Any glance around the cultural landscape will confirm this state of hopeless, no-retreat intransigence. What began as a random and spontaneous consequence of gay radicalism colliding with hetero orthodoxy has become institutionalized and commercialized and vigorously marketed by corporate America, not only in this country but throughout the entire Americanized world. Watch any TV show from Venezuela, from England, from South Korea—pick a country, you’ll see the same baggy male clothing, the same unwitting emulation of America and its hip-hop burlesque of Hetero Extremism.
Every aspect of male life betrays this style that is no style, this fashion that is no fashion.
Sports, due to Michael Jordan’s early influence, were first to convert and transmogrify, basketball especially susceptible to this grotesque imperative of the thuggish, of the buffoonish. All other sports quickly and slavishly followed, an identical evolution from short to long, from tight to baggy. Soccer shorts and gym shorts, track shorts and tennis shorts and boxing trunks—all underwent this same transformation. Wrestling singlets also were lengthened to eliminate the inappropriate display of bare thighs.
Even beyond athletics, this rule of long-and-baggy forced the redesign of everything from scout uniforms to clothing for infants and toddlers. But only male scouts, of course. And only male infants and toddlers. This supposedly teen fashion, just kids being kids, has altered the appearance and character of an entire gender, no regard to age or race or any other demographic factor that might normally determine a style’s popularity.
No spectacle more vividly betrays the true prevalence and permanence of this heterosexist über-protocol than males, young and old, in baggy swimwear. How could a mere fashion of the streets force such exaggerated body phobia at the beach? At the pool? Why would six-year-old boys and sixty-year-old men show identical subservience to something which is no more than a silly teen fad, an insignificant hip-hop whimsicality, even to the extreme of covering themselves where uncovering has always been the happy-go-lucky custom.
Swim trunks for males are now baggy swim pants, some nearly ankle-length, the farcical antithesis of everything you’d expect to see at the beach or the pool, those traditional havens of carefree and immodest display, even nudity. The pretense of bagginess equaling comfort finally crumbles in this context where nakedness, let’s face it, is the ideal. As clothing is added, comfort is reduced; as skin is covered, pleasure is diminished. Swimming is also called bathing, after all—and there’s a certain lunacy to bathing in baggy pants. Yet men and boys do just that and do it willingly, a blatant example of senseless and counterintuitive behavior that can be sustained only through persistent conditioning and aggressive marketing.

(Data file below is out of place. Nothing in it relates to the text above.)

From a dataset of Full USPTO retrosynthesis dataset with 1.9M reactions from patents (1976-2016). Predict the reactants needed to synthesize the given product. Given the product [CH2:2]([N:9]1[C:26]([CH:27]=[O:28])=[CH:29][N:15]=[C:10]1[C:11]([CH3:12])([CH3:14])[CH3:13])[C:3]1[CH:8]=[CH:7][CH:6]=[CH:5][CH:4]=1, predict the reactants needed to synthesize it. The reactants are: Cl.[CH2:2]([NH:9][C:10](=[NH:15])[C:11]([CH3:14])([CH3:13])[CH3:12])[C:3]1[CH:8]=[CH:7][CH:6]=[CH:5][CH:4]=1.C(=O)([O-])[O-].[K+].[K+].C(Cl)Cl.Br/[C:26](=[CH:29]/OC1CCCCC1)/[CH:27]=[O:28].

No one would want swimwear which is designed to be heavy and hot and uncomfortable unless they’ve been convinced of its overriding necessity, its deep importance as symbol and totem, its value and its virtue as a uniform of hetero identity, hetero allegiance, hetero belonging. This is institutionalized “street fashion” and “counterculture” at its most corporate, its most commercial, its most relentlessly cynical.
The body phobia
produced by roughly fifteen years of this protocol and its unyielding dress code is real and drastic, an entire generation of boys trained to despise their own physiques, to look at themselves with debilitating shame.
Such an assertion might be dismissed as hyperbole, as paranoid rhetoric, as shrill alarmism—except for testimony from corporate insiders such as Stuart Isaac, vice president of sports promotions for Speedo, the company responsible for developing the new Fastskin swimsuit. This full-body suit has helped to rekindle interest in competitive swimming among young males. Why? According to Isaac himself, in an interview with the Chicago Sun-Times, boys have been “turned off” from swimming in recent years because of “their reluctance to wear a tiny suit in public.” But now, even for those kids unable to afford the full Fastskin bodysuit, Speedo and other companies have come to the rescue with a modified version, with trunks similar to bicycle shorts which are long enough—again according to Stuart Isaac—to help “alleviate concerns.”
That’s right: Boys can now stop worrying that anyone might ever again see them improperly exposed in those “tiny” suits, thanks to corporate America and institutionalized Hetero Correctness. The cardinal sin of those tiny suits, let’s not forget, being their inherent gayness. Always that equation now between showing off the body and being queer.
A recent PBS show called Shore Thing offered its own wry confirmation, wondering how best to distinguish a gay beach from its straight counterparts, then answering,
“Well, the suits are smaller and tighter here. . .”
Of course. Or take this definitive summation from yet another Chicago Sun-Times article about male swimwear:
“Anything tight on a guy—regardless of physique—is unattractive. Loose is better. For men, loose should be the only way to go.”
OK. Enough said. End of discussion.
Recently, it seems, even mainstream media have recognized something oddly pathological about these current male attitudes and behaviors, coining the term “Rude Boy culture” in an attempt to make sense of the senseless.